Contracting practices that "reinforce and perpetuate disparities in pricing" have created problems in the commercial healthcare marketplace in Massachusetts, raising concerns that existing systemic disparities in reimbursement may, over time, create a provider marketplace dominated by very expensive 'haves' as the lower and more moderately priced 'have nots' are forced to close or consolidate with higher paid systems," says a preliminary report from the Office of Inspector General Martha Coakley.
Health insurers paid Massachusetts hospitals within the same geographic area significantly different prices for similar services. These pricing variations cannot be explained by: quality of care, the complexity of patient populations, whether hospitals are caring for heavy Medicare or Medicaid populations, or whether the hospital is a teaching or research facility, according to the report. Differences in hospital costs for delivering services also can't explain the pricing differences.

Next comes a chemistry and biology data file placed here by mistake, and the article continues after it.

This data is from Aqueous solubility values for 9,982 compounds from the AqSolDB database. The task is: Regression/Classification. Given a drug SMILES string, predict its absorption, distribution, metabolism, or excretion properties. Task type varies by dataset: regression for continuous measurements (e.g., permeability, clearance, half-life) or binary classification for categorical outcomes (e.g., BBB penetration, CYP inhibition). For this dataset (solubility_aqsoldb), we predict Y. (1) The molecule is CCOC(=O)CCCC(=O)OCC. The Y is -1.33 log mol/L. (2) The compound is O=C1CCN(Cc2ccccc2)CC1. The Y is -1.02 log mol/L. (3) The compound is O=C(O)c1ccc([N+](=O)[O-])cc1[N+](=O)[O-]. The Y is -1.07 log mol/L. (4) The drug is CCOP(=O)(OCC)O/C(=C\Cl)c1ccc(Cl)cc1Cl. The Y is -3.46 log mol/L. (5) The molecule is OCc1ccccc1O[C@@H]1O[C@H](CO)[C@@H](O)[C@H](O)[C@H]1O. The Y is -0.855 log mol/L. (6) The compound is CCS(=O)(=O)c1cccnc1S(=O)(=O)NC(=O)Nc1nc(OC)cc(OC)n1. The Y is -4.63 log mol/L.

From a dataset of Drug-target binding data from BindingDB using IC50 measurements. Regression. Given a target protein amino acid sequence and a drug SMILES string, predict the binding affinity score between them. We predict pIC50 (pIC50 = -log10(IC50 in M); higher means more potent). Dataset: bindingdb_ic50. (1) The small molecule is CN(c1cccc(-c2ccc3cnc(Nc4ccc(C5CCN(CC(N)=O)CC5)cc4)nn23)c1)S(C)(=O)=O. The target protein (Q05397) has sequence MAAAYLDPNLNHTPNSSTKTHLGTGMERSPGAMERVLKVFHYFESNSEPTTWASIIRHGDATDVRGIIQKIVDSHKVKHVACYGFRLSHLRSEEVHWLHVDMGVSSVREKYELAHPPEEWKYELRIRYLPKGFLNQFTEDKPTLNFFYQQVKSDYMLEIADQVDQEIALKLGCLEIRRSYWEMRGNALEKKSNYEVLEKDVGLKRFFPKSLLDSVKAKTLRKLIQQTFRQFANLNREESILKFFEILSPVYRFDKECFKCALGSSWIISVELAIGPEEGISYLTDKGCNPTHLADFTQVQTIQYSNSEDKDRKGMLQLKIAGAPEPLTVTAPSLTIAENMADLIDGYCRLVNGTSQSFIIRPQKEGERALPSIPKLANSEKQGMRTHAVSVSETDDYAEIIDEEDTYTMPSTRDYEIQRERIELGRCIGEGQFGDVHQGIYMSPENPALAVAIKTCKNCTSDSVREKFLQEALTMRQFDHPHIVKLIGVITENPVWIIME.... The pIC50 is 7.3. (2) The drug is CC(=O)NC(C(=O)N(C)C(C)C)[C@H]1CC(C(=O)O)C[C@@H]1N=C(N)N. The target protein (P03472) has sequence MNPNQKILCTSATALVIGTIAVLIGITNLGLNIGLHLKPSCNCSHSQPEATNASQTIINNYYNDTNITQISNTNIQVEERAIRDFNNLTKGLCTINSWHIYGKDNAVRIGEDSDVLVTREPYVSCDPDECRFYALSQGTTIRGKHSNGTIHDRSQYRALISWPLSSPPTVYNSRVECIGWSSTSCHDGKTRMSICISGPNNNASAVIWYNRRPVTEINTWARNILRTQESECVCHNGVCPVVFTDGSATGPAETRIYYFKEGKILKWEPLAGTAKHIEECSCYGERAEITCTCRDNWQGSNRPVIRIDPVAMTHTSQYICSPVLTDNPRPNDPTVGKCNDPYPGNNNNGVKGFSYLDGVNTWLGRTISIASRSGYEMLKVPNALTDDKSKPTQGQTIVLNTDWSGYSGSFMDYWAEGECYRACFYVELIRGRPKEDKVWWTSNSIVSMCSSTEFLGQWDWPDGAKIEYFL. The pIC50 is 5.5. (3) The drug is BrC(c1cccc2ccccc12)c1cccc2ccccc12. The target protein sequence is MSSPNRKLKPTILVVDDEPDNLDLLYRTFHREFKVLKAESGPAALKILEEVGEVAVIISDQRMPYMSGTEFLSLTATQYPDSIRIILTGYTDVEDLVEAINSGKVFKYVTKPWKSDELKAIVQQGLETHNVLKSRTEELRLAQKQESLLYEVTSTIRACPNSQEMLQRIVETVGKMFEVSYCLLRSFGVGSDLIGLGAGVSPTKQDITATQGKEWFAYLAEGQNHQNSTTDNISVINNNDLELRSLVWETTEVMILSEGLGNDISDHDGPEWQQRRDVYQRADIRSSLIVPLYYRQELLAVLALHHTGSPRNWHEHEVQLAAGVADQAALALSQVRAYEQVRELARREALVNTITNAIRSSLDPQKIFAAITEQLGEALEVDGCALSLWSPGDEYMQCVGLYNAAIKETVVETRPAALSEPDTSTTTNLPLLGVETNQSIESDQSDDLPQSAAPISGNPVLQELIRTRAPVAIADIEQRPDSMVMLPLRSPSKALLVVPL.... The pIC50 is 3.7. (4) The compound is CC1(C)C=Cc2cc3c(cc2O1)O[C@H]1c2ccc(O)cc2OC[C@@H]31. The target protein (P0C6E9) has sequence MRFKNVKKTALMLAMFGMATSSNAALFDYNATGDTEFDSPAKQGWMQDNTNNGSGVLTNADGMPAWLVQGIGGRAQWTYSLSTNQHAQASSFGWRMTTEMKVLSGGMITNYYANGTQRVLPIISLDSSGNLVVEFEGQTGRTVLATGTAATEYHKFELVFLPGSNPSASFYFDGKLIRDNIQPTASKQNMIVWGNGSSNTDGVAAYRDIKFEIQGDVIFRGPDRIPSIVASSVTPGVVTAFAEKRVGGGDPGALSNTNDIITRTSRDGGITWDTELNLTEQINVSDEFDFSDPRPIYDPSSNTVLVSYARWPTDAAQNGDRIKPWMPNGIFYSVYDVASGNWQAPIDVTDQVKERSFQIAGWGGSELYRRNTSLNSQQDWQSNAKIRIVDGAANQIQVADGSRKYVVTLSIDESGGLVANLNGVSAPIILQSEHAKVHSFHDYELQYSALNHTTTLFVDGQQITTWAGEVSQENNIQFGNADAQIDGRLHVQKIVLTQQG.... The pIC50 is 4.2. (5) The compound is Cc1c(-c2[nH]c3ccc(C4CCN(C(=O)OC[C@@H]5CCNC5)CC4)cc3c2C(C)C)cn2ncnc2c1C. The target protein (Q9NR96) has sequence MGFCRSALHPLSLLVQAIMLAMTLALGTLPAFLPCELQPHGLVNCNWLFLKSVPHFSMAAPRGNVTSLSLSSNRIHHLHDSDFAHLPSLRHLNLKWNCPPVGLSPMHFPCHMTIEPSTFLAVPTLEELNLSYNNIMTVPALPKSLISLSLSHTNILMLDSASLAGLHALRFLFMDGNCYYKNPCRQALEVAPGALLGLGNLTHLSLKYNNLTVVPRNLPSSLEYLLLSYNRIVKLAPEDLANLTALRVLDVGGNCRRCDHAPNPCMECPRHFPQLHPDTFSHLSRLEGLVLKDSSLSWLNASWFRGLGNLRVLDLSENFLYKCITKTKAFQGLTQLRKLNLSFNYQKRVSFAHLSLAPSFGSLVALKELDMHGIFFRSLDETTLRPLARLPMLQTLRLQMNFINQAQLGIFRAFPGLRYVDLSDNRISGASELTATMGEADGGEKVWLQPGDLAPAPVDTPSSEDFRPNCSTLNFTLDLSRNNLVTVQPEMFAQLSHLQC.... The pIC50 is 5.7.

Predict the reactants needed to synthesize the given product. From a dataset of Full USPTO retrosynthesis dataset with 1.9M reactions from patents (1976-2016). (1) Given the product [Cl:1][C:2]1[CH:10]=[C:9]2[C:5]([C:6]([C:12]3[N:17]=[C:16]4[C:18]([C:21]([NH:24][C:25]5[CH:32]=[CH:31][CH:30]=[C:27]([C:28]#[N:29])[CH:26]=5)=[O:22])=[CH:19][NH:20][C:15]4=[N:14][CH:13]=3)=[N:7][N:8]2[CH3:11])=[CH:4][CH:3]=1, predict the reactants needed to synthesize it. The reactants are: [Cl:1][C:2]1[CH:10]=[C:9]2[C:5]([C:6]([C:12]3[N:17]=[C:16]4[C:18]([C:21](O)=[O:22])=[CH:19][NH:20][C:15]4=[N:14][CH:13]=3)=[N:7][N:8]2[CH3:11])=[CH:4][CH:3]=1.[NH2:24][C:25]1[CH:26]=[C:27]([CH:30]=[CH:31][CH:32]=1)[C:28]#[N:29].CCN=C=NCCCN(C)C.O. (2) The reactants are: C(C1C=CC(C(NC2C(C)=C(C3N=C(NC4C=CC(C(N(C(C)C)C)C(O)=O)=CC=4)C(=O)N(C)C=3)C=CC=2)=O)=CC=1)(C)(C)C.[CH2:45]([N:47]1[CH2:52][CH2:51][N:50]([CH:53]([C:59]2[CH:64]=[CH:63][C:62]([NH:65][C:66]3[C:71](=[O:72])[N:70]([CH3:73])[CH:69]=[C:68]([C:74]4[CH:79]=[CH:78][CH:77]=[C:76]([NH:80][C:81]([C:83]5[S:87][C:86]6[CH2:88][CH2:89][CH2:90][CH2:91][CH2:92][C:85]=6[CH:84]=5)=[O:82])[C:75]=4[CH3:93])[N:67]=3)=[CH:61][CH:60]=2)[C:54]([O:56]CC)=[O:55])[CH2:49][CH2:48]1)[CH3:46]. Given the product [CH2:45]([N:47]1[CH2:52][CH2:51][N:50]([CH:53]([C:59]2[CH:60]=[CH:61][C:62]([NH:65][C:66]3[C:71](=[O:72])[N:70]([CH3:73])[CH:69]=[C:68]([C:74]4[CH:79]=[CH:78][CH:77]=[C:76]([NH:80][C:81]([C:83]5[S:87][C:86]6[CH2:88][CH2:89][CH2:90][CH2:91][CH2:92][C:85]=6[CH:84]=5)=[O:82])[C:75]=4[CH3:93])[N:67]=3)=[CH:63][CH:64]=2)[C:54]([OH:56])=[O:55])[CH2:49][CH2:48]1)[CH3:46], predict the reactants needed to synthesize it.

"Price variations are correlated to market leverage as measured by the relative market position of the hospital or provider group compared with other hospitals or provider groups within a geographic region or within a group of academic medical centers," says the report. "Price increases, not increases in utilization, caused most of the increases in healthcare costs during the past few years in Massachusetts."
To learn more about healthcare cost trends and drivers in Massachusetts:
- read the report